It is generally held to be the settled law of Pennsylvania "* * * that a creditor in taking a security from his debtor * * * may lawfully include a stipulation that in the event of his being compelled to resort to legal proceedings to collect his debt, he shall be entitled to recover also with it the reasonable expenses to which he may be subjected, or a reasonable sum or commission on the amount to cover such expenses." McAllister's Appeal, 59 Pa. 204 (1868); Foulke v. Hatfield Fair Grounds Bazaar, Inc., 196 Pa.Super. 155, 159, 173 A.2d 703 (1961). What may be reasonable is not necessarily the amount stipulated in the contract. In many cases "[Equity] interposes her shield to protect the borrower", Daly v. Maitland, 88 Pa. 384, 387 (1878); and courts often allow a sum which is markedly less than the contract figure.

 The attorney's fee belongs to the creditor, not the attorney. It is in the nature of a penalty, which the court, in the exercise of its equity discretion, can refuse to award in the final judgment. Lindley v. Ross, 137 Pa. 629, 20 A. 944 (1890).

 The custom of including an attorney's collection fee in a loan or security agreement has been generally sustained by Pennsylvania courts on ordinary contract principles of bargain and assent. However, in recent years, the rapacity (sometimes more gently termed "the sophistication") of many modern financial transactions has increasingly spawned "adhesion contracts", which oblige the borrower to "adhere" to onerous non-negotiable "boiler plate" provisions or be denied the loan, which the lender knows the borrower must have.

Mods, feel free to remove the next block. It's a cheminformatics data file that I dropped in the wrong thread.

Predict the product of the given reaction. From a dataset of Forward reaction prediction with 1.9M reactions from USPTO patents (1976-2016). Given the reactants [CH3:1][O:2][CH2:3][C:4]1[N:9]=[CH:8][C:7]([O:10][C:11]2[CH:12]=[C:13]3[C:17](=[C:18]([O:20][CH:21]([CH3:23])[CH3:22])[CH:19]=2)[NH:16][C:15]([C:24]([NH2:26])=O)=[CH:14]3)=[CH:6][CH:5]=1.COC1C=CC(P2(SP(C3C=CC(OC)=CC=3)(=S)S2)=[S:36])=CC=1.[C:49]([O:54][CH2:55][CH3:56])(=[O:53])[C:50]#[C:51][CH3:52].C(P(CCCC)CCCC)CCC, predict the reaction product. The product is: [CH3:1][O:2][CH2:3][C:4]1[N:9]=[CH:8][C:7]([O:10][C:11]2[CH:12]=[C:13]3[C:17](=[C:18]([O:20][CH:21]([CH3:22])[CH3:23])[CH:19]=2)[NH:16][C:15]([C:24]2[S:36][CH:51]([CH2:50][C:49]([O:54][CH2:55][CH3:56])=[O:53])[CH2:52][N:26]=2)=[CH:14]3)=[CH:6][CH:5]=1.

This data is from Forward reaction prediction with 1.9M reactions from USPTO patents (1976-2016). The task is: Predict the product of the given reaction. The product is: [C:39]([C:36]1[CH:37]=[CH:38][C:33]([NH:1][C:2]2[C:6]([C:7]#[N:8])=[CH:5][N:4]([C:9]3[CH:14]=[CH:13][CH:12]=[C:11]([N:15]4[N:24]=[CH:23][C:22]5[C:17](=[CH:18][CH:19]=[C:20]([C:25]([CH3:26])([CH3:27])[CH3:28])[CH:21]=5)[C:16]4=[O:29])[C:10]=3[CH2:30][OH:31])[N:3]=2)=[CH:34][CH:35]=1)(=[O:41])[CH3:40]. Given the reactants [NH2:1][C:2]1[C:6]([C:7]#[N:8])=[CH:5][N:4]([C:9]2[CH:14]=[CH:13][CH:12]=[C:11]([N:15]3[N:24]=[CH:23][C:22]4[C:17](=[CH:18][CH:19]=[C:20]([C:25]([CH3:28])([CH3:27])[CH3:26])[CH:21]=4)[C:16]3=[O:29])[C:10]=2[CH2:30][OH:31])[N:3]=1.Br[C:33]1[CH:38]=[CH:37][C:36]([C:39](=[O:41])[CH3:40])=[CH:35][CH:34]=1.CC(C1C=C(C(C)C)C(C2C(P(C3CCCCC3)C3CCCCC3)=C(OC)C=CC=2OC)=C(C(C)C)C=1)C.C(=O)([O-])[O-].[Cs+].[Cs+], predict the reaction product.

Courts have become increasingly critical and grudging in enforcing such contracts. Galligan v. Arovitch, 421 Pa. 301, 219 A.2d 463 (1966). Recently, legislative examination of the entire problem of adhesion contracts was invited by our colleague, Judge Joseph S. Lord, III, in his opinion filed on May 13, 1966. In the matter of Elkins-Dell Manufacturing Co., Inc., D.C., 253 F. Supp. 864; In the matter of Dorset Steel Equipment Co., Inc., D.C., 253 F. Supp. 864. We repeat that invitation!

 While we consider some of the terms of the sundry "adhesion" contract provisions between Consumers and the defendants to be outrageous, we recognize the realities of the economic situation which confronted the parties at the time of the execution of the agreements. Remark had been unable to find any other source from which to borrow its needed capital and, while it was in a wholly unequal bargaining position, it did represent to Consumers a potentially unsound risk. Undoubtedly, Consumers required of Remark the 15% attorney's collection fee in the guaranty agreement as a precautionary measure against any future default by Remark.

 Applying equitable principles to the fact situation before us is no easy task. Both parties participated in what both knew was a most reprehensible exploitation of the least fortunate members of our society. However, even predators may contract with each other and enforce such contracts, subject to the appropriate restraints of a court of equity. We conclude that 15%, absent any evidence of the extent or value of the services of counsel, would be unconscionable under the facts and circumstances of this case. In our view 5% is the maximum to which the plaintiff is equitably entitled as reasonable compensation for attorneys fees.